[6] In re: Netflix Privacy Litigation. Settlement Agreement website.  Case No. 5:11-CV-00379 EJD; United States District Court, Northern District of California, San Jose Division – before The Honourable Edward J. Davila, USDJ.  (preliminary approval of settlement was granted on Thursday, July 5, 2012; accessed website was last updated October 31, 2012).  Online: ><

[7] Congress of the United States.  The Video Privacy Protection Act Amendments Act of 2012.  H.R. 6671—112th Congress; signed into law by President Barack H. Obama, Thursday, January 10, 2013.  Online: ><

[8] Id.

[9] Id.

[10] Stay-tuned to the media for some copious and very public Self-Outing 104 (tagging by proxy: you’re it), as ever smarter gadgets on the internet of things (the InterWeb, I call it) constantly advertising your behavior and putting you in the vicinity of 1 or more “problems” of which you may or may not have been aware, lead to your being sought by proper authorities for query as one of a large or targeted/profiled group of persons of interest.  If you urgently have to be elsewhere, are you fleeing and looking guilty, or was the thing shaking your pocket during the pre-interview: (i) actually and temporarily stolen/borrowed in that time window; or (ii) mistaken in its statement?  Is the voluntary broadcast of your own geographic location, your household energy use being akin to a grow-op, behavior propensity via video viewing/mobile browsing habits, a “statement” that you have a right to suppress from being used against you in a court of law?  Perhaps; we’ll see!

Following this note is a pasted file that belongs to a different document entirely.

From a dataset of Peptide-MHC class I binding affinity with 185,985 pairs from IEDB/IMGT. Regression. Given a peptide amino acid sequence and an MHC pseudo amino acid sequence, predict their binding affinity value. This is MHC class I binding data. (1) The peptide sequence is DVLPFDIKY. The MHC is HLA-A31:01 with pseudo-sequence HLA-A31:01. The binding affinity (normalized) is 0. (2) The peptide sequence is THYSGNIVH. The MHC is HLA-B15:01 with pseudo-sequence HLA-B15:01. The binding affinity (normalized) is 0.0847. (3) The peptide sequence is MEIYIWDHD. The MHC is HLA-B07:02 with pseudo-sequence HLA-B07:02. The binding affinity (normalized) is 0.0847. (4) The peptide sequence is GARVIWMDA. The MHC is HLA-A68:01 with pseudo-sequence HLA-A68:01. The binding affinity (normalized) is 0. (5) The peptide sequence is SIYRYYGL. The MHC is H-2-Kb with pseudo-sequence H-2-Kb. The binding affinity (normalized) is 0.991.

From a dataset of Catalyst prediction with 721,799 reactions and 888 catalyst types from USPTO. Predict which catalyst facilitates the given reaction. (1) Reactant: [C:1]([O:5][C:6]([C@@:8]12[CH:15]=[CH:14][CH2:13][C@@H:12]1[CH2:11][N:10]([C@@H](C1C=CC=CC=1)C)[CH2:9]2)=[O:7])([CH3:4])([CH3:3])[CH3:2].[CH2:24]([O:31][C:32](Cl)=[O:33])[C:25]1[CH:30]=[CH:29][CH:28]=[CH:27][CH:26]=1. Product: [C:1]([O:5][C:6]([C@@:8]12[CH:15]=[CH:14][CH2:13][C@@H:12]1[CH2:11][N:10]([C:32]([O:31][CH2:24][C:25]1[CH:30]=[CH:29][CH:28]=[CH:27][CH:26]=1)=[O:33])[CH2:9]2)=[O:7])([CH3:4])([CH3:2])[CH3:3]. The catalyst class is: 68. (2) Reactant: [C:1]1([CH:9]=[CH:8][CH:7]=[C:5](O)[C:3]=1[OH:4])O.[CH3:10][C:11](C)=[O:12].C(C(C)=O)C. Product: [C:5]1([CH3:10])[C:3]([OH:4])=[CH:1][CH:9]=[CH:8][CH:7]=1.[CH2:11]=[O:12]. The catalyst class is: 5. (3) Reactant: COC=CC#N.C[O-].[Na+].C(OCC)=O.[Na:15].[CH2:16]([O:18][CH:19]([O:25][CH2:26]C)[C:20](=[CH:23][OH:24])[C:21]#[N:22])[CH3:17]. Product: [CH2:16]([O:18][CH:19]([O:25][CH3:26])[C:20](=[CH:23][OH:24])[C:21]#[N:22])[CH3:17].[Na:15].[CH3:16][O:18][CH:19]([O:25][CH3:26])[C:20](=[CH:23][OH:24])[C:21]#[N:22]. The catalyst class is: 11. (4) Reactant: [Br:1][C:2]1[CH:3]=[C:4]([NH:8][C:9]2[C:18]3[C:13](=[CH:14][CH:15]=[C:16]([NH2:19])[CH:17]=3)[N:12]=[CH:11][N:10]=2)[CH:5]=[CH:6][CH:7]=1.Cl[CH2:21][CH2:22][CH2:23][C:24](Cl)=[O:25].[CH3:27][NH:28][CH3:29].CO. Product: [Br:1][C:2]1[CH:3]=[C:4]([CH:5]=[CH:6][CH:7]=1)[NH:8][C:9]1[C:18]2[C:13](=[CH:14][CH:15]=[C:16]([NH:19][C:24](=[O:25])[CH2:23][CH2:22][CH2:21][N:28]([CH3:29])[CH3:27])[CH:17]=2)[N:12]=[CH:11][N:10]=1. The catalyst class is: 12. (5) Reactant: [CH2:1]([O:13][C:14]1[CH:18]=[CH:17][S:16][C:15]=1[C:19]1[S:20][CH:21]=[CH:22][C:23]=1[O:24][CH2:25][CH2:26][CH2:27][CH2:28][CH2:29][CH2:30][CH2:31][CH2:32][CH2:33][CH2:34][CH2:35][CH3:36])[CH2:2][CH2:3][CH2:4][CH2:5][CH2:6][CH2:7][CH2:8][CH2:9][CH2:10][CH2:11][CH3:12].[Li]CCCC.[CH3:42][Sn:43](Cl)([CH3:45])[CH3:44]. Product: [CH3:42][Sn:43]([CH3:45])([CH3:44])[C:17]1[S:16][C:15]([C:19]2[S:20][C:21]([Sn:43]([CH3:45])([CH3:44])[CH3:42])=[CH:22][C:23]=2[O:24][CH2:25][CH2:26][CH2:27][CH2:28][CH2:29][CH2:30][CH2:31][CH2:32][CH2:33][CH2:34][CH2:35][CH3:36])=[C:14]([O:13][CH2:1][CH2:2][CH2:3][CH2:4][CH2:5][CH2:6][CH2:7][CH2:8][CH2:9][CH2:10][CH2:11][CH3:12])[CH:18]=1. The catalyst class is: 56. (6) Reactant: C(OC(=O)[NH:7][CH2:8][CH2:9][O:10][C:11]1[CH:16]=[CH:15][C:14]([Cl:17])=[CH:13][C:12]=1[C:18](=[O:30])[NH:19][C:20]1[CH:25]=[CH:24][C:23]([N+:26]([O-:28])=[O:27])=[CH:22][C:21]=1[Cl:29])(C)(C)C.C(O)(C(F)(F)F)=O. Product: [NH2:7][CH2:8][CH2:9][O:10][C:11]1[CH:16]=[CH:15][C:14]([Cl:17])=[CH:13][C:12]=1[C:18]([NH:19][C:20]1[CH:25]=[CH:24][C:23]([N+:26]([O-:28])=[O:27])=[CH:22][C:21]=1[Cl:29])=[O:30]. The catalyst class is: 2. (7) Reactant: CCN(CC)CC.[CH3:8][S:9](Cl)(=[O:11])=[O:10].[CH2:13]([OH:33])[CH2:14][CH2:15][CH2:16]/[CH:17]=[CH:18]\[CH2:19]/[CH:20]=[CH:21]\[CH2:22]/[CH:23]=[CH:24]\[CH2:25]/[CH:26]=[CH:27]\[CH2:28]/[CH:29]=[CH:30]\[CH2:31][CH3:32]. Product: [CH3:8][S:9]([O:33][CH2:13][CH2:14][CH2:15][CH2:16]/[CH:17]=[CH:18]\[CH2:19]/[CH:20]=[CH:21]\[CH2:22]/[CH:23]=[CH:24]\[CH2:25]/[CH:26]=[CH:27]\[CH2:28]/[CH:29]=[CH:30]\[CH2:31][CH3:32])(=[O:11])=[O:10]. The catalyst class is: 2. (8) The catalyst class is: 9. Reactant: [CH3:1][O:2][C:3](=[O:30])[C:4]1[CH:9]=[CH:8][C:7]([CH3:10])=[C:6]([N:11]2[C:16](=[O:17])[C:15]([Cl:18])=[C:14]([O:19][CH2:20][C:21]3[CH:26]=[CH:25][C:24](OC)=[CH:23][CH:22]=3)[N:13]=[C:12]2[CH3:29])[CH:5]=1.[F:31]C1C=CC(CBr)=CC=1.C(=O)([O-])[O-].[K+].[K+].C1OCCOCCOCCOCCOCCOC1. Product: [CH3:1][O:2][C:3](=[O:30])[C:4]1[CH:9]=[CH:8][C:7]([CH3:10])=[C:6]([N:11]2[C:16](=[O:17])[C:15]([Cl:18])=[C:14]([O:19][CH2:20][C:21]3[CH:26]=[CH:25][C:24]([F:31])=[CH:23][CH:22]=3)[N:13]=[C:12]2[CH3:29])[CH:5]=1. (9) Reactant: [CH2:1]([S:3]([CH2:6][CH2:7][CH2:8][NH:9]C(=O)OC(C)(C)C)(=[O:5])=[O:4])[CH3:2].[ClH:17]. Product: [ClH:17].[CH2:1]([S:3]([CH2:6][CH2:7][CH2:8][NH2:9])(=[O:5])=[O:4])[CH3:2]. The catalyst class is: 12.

Leave a Reply

Fill in your details below or click an icon to log in: Logo

You are commenting using your account. Log Out /  Change )

Google photo

You are commenting using your Google account. Log Out /  Change )

Twitter picture

You are commenting using your Twitter account. Log Out /  Change )

Facebook photo

You are commenting using your Facebook account. Log Out /  Change )

Connecting to %s

%d bloggers like this: